Ted Wragg in his own Last Words

Tes Editorial

Catch as Kant can

From Ted's first TES column, September 5, 1980

Another part of the project was to watch teachers starting off with their new classes. We observed 100 lessons given by experienced teachers in the first few days of the school year and then 200 lessons given by students at the beginning of their teaching practice. The differences were quite staggering. Few experienced teachers realised how quickly and competently they had set up relationships, established rules, put out messages. By contrast I saw one student teacher dismantle a well-established successful laboratory class within 15 minutes of her first lesson.Pupils were wrestling with each other for Bunsen burners where previously they had worked in an interested and orderly manner.

Perhaps one day a teacher will be the guest "expert" on Larry Grayson's Generation Game instead of a meringue-basher. When he has explained Boyle's Law and asked the audience 70,000 questions, the contestants will dress up in funny costumes and explain the second law of thermodynamics. Game two could be open heart surgery.

Olympic feat

March 11, 1988

Was I really the only person who spotted it? When that heroic British Olympic ski-jumper launched himself into the affection of millions of people around the world, even though he came last , and was given more attention than the rest of the competitors put together, did the truth escape every other viewer?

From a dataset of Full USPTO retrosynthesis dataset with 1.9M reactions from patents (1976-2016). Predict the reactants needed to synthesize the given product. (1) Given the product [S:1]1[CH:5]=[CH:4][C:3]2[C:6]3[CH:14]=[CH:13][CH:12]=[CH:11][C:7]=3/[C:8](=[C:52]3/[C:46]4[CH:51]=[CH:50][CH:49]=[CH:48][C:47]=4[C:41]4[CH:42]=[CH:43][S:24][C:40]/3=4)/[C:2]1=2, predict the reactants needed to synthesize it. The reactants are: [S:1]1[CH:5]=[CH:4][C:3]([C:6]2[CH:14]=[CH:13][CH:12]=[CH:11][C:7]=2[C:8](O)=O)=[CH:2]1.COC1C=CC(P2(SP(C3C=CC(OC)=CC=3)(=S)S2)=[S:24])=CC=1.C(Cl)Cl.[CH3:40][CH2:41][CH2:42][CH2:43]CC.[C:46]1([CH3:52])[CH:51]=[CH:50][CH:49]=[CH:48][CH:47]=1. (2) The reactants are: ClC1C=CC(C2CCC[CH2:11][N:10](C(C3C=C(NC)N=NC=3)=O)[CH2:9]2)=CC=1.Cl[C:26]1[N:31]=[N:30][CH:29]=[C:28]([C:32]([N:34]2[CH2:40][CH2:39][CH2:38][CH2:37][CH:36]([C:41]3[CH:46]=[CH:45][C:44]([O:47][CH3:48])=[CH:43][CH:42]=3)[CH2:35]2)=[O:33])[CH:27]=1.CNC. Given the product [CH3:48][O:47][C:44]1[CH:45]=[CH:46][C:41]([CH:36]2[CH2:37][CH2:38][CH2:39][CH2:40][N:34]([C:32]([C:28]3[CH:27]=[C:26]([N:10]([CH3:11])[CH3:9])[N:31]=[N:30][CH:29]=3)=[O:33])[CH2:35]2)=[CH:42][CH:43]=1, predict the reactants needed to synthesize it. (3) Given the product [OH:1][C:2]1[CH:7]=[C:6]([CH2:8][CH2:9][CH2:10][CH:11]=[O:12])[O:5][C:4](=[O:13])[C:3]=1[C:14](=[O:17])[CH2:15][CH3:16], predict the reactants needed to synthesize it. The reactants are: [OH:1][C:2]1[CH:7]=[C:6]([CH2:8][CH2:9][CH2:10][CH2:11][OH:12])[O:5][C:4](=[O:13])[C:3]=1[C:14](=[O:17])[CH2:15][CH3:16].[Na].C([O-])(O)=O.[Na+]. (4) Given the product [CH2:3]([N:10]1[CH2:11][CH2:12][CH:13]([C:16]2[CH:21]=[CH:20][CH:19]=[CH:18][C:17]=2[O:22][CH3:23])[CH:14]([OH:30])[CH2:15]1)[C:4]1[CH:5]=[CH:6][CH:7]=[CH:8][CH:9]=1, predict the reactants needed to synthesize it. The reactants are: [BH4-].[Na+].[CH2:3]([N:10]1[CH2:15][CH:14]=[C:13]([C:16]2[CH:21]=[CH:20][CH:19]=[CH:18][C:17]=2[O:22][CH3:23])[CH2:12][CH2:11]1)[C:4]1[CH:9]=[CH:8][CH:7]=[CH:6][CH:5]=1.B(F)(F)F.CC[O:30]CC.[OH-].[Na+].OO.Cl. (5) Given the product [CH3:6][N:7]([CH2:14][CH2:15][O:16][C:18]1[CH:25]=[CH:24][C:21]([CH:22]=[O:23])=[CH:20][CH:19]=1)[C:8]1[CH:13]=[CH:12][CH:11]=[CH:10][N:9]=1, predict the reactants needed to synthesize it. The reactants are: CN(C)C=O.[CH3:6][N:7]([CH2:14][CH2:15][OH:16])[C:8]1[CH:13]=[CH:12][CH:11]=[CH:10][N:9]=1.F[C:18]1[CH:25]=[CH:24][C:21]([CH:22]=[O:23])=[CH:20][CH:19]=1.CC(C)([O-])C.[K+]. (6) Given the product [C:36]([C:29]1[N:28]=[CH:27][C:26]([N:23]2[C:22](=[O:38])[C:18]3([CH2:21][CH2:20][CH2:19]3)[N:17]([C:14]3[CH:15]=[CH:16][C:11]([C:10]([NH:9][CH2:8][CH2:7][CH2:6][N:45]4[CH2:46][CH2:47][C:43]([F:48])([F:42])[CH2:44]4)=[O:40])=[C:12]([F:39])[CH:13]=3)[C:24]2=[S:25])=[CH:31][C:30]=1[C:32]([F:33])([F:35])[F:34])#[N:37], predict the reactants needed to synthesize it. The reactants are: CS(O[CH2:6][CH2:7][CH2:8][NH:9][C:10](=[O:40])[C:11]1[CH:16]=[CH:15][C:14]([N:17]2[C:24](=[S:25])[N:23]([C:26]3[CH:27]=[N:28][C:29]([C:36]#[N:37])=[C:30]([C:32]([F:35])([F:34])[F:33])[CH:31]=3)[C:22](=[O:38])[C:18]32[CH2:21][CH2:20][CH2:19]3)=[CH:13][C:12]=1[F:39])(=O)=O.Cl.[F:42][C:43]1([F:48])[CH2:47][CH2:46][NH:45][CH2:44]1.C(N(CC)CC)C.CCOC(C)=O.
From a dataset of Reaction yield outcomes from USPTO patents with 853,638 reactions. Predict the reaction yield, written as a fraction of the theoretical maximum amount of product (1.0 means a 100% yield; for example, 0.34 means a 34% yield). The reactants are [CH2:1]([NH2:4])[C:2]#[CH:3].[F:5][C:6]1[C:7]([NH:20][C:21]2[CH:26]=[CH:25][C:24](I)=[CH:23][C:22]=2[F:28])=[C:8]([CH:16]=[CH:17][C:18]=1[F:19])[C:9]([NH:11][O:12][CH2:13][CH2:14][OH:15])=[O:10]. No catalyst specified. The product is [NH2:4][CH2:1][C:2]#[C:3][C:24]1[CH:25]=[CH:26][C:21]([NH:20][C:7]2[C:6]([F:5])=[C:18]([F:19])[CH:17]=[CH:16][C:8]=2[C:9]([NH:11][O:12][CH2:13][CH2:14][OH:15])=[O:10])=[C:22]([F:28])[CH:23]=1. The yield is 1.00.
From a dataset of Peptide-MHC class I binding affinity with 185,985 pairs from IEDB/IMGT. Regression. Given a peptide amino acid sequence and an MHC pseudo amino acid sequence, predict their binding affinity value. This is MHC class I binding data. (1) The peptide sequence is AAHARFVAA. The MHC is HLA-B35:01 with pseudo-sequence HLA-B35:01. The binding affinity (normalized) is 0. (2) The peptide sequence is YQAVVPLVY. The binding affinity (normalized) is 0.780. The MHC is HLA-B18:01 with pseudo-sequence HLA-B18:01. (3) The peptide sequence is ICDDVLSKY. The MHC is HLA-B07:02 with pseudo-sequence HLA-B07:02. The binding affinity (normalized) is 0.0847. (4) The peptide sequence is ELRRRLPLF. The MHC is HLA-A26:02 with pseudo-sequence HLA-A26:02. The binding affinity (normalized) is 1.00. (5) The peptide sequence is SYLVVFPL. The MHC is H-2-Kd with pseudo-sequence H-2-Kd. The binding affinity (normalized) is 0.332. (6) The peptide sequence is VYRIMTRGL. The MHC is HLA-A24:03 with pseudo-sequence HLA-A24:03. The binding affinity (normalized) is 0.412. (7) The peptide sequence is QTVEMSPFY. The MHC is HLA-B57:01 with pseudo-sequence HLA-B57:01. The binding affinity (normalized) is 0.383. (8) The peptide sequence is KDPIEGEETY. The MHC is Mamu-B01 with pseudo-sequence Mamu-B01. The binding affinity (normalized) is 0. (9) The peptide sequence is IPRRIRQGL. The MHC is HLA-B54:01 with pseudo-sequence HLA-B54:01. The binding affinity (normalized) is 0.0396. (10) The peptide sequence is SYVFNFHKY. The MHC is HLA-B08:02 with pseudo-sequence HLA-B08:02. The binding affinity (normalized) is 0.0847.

I refer to the screamingly obvious fact that, no matter what he chose to call himself, this spectacular last placer was in reality none other than Kenneth "the Eagle" Baker. Anything for a bit of favourable publicity.

Just think about it. All he had to do was stick out his chin a bit, put on pink glasses, have a crew cut, and Bob's your uncle.

What gave it away for me was the commentator who said he was hurling himself optimistically into space hoping to land on his feet, the best description of the 1988 Education Bill I have yet heard.

Take Tony Zoffis' bullets away

September 22, 2000

Apparently the armed forces are so short of money they cannot afford to pay for ammunition, so somebody has to shout "bang" instead. "What do you do in the army, then?" "Er, I'm the bloke who shouts 'bang!'"

I have been baffled for some time about a man whose job it is to shout 'bang!' at those working in education. I kept hearing his name - Tony Zoffis - over and over again.

'Where's that funny idea come from?'

'Tony Zoffis.'

According to journalists this Tony Zoffis firmly believes that attacking teachers pushes you up the opinion polls, sad if true. But what was the origin of the name Zoffis? Italian, maybe? Then it dawned on me. There should be a glottal, if you'll pardon the expression, after the 'z' sound - Tonyz (glottal stop) Offis. At last it made sense. It was Tony's Office, the Prime Minister's hidden coterie.

Woodhead was my sick joke

November 17, 2000

I want to confess something. I invented Chris Woodhead. There, I've said it. I apologise if I upset anyone in the process. We satirists can sometimes get desperate, so one day I made him up. Reprehensible, I admit, but I was young and silly. He was, so to speak, my Piltdown Man.

The idea was meant to be so transparent everyone would recognise it was a spoof. The ultra-progressive teacher, teacher trainer and LEA administrator turns into a traditionalist, scourging teachers, teacher trainers and LEA administrators.